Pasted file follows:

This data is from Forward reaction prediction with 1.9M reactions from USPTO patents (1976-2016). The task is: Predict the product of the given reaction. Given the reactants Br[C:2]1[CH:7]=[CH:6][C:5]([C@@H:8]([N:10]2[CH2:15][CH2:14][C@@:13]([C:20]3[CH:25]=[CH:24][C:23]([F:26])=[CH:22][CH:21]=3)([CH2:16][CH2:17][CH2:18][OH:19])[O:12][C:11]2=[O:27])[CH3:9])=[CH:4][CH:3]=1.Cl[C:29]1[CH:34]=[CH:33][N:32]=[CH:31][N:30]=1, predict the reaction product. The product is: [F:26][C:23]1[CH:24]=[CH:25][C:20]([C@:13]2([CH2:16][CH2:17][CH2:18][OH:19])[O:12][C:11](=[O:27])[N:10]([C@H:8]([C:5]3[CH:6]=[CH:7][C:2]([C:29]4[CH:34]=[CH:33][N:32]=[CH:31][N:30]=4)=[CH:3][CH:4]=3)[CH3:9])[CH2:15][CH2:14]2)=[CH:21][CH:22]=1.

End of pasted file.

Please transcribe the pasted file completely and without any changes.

This data is from Forward reaction prediction with 1.9M reactions from USPTO patents (1976-2016). The task is: Predict the product of the given reaction. Given the reactants Br[C:2]1[CH:7]=[CH:6][C:5]([C@@H:8]([N:10]2[CH2:15][CH2:14][C@@:13]([C:20]3[CH:25]=[CH:24][C:23]([F:26])=[CH:22][CH:21]=3)([CH2:16][CH2:17][CH2:18][OH:19])[O:12][C:11]2=[O:27])[CH3:9])=[CH:4][CH:3]=1.Cl[C:29]1[CH:34]=[CH:33][N:32]=[CH:31][N:30]=1, predict the reaction product. The product is: [F:26][C:23]1[CH:24]=[CH:25][C:20]([C@:13]2([CH2:16][CH2:17][CH2:18][OH:19])[O:12][C:11](=[O:27])[N:10]([C@H:8]([C:5]3[CH:6]=[CH:7][C:2]([C:29]4[CH:34]=[CH:33][N:32]=[CH:31][N:30]=4)=[CH:3][CH:4]=3)[CH3:9])[CH2:15][CH2:14]2)=[CH:21][CH:22]=1.